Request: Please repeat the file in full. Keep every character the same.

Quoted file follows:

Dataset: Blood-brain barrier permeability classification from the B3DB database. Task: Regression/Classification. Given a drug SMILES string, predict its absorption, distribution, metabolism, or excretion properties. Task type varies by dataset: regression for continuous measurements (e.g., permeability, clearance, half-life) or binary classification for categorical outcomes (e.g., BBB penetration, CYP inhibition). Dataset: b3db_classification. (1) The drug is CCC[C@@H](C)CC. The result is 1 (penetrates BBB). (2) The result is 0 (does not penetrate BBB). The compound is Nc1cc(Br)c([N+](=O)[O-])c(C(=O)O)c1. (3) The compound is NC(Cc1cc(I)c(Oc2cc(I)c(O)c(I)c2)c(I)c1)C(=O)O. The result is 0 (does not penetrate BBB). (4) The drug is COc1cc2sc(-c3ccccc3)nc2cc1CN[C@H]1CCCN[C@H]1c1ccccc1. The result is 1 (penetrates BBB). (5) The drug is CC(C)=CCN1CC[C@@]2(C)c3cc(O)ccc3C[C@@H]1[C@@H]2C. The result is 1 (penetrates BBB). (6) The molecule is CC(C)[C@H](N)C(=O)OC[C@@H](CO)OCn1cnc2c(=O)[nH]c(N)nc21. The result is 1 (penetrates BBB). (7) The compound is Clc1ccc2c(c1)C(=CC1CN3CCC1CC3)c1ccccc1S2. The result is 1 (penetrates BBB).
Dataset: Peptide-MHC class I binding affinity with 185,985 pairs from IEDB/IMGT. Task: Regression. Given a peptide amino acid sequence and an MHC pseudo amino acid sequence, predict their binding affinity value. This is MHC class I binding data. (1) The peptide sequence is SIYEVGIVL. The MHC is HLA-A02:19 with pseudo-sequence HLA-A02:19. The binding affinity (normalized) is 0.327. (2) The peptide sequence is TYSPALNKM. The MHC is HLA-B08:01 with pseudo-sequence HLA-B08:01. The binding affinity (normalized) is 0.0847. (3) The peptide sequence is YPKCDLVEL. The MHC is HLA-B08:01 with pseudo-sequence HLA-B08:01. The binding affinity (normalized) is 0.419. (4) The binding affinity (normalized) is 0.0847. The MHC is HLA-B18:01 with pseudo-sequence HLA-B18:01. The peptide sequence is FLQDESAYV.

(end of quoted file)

Dataset: Blood-brain barrier permeability classification from the B3DB database. Task: Regression/Classification. Given a drug SMILES string, predict its absorption, distribution, metabolism, or excretion properties. Task type varies by dataset: regression for continuous measurements (e.g., permeability, clearance, half-life) or binary classification for categorical outcomes (e.g., BBB penetration, CYP inhibition). Dataset: b3db_classification. (1) The drug is CCC[C@@H](C)CC. The result is 1 (penetrates BBB). (2) The result is 0 (does not penetrate BBB). The compound is Nc1cc(Br)c([N+](=O)[O-])c(C(=O)O)c1. (3) The compound is NC(Cc1cc(I)c(Oc2cc(I)c(O)c(I)c2)c(I)c1)C(=O)O. The result is 0 (does not penetrate BBB). (4) The drug is COc1cc2sc(-c3ccccc3)nc2cc1CN[C@H]1CCCN[C@H]1c1ccccc1. The result is 1 (penetrates BBB). (5) The drug is CC(C)=CCN1CC[C@@]2(C)c3cc(O)ccc3C[C@@H]1[C@@H]2C. The result is 1 (penetrates BBB). (6) The molecule is CC(C)[C@H](N)C(=O)OC[C@@H](CO)OCn1cnc2c(=O)[nH]c(N)nc21. The result is 1 (penetrates BBB). (7) The compound is Clc1ccc2c(c1)C(=CC1CN3CCC1CC3)c1ccccc1S2. The result is 1 (penetrates BBB).
Dataset: Peptide-MHC class I binding affinity with 185,985 pairs from IEDB/IMGT. Task: Regression. Given a peptide amino acid sequence and an MHC pseudo amino acid sequence, predict their binding affinity value. This is MHC class I binding data. (1) The peptide sequence is SIYEVGIVL. The MHC is HLA-A02:19 with pseudo-sequence HLA-A02:19. The binding affinity (normalized) is 0.327. (2) The peptide sequence is TYSPALNKM. The MHC is HLA-B08:01 with pseudo-sequence HLA-B08:01. The binding affinity (normalized) is 0.0847. (3) The peptide sequence is YPKCDLVEL. The MHC is HLA-B08:01 with pseudo-sequence HLA-B08:01. The binding affinity (normalized) is 0.419. (4) The binding affinity (normalized) is 0.0847. The MHC is HLA-B18:01 with pseudo-sequence HLA-B18:01. The peptide sequence is FLQDESAYV.